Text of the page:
There is no denying the impact COVID-19 had on transforming boardrooms around the world. And with the digital age largely accepted as the new norm, how companies adapt to the remote changes will make or break them.
Having served on hundreds of board meetings in the past few years alone, OnBoard Co-Founder and CEO Paroon Chadha and OnBoard Chief Marketing Officer Rob Kunzler are sharing their sound experience for executives and board members to achieve outstanding results in 2022.
Collectively serving on four different boards, the OnBoard executives believe the Zoom boardroom is here to stay.
While 93 per cent of board members, executives and governance professionals polled by PwC in June 2021 have already resumed face-to-face meetings, or intend to by the end of the year, 54 per cent said they plan to keep at least some board and committee meetings virtual.
“The last 18 months has changed the function of boards more than any 18-year period in history,” Kunzler says. “The pandemic was the catalyst for so much of that change over the last 18 months.
“Add to that diversity, equity and inclusion as well as environmental, social and governance, social justice initiatives, facing the economic downturn in recovery, and cybersecurity threats – it’s all surrounded by this notion of digital transformation 3.0.”
But what exactly does a successful virtual board meeting look like?
- Lead with a crisp agenda: the best board meetings obsessively bias the agenda towards action
- Creating a new normal: exceptional virtual board engagements can be achieved by thoughtfully digitising all aspects of a board meeting
- Plan and plant reminders: digitally native boards are intentional about hybrid meetings and actively prevent ‘digital dissing’
- Start board meetings softly with chitchat: the lack of a physical third dimension can kill the spirit of a board; the best board meetings avoid cold opens with conversations and engagement
“Board meetings tend to take a lot of time to prepare and you always have a meeting you prepare for. Things go a certain way … if a meeting doesn’t go well and you walk away feeling, ‘I wish this was different’ – that stays with you for a very long time,” Chadha says. “We’re going to share some of the pieces we’ve learned to help you prepare and be more intelligent so that all three of these things are one and the exact same thing.”
And with 2,500 boards and more than 10,000 committees already using OnBoard’s platforms, the board management software company has become a global expert in the field.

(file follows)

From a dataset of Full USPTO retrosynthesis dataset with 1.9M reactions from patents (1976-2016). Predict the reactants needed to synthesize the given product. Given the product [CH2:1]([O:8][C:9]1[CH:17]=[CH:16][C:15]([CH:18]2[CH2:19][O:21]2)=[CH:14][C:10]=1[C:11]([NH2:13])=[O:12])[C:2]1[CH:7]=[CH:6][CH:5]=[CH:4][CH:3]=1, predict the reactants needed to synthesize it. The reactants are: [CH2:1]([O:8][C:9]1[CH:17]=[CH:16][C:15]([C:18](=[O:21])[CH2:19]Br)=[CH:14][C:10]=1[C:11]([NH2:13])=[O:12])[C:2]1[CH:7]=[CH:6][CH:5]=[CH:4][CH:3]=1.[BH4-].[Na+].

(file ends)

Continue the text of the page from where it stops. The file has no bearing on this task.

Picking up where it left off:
“We inspire and enable organisations to do their best work in the digital world,” Kunzler says.
Six best practices for preparing the board
Train up and embrace the full features of enabling technologies
“The fact that you have integration of board platforms with platforms like Zoom, you should take full advantage of these,” Chadha says. “If you put meetings in someone’s Outlook calendar, often the Zoom link is hanging out there. Whereas if they only have the board meeting [in their calendar] and then through the platform like OnBoard, [when] they go to join the meeting, the platform logs them in [automatically]. You also get the chance to analyse who is able to actually do that … if a board member is left out you’ll know about it. This also keeps you more secure.”
Lean into, leverage and operationalise past experiences and diversity of your board
“We’re seeing more diversity than ever before – we’re certainly applauding that,” Kunzler says. “Recognising and alleviating potential blind spots, whether it’s experiential or whether it’s representative competencies. And with board members, there’s often more than meets the eye.”
“You’re often not recruited for just one skill,” Chadha adds. “Boards are like a national team. You are pulled together at the last moment, you don’t play with each other on a daily basis, yet you need to know who’s who, and that tends to happen while you’re in a meeting. For that, you need to have a good understanding of what skills and what experiences they’re bringing to the board room.”
Embrace the nuances of ‘digital chairing’ to stay on target and on time
“When you are physically in a room, you can see people checking their watch,” Chadha says. “Those [physical] cues are missing in a digital format. You also have someone taking the minutes – that’s difficult to do in the digital world.
“We’ve worked hard to build software that allows you to do all of that, to stay on top of ‘digital chairing’.”
Extend the value and impact of your meeting through digital task management and collaboration tools
“With digital meetings, you often jump from one meeting to another so it’s important for all of us to get good at capturing the essence of the meeting,” Chadha explains. “Extend the value through digital collaboration tools such as more ‘to-do’ lists, engaging with tech before, during and after through tracking, managing and reporting.
“The best meeting can be torpedoed by a weak closing.”
Weave security and compliance into the fabric of board digital transformation
“Make sure the only record you leave behind to reduce your liability from a board meeting is a clean copy of the board book without any annotations and just the minutes – that’s it,” Chadha advises. “Your minutes are also a legal record. To get them accurate is extremely important. If there is ever an audit and your minutes aren’t circulated within a reasonable time frame – the process of being lax could actually come back to bite you.”
Analyse everything and create continuous improvement with meeting and board engagement feedback
“Make sure that the meeting you had in mind is the meeting you actually deliver,” Chadha says. “To do that, you have to go on this journey of continuous improvement and some of those tools are already available with OnBoard.”
To hear more on how you can best prepare your board for 2022, access the recording of OnBoard’s recent webinar here.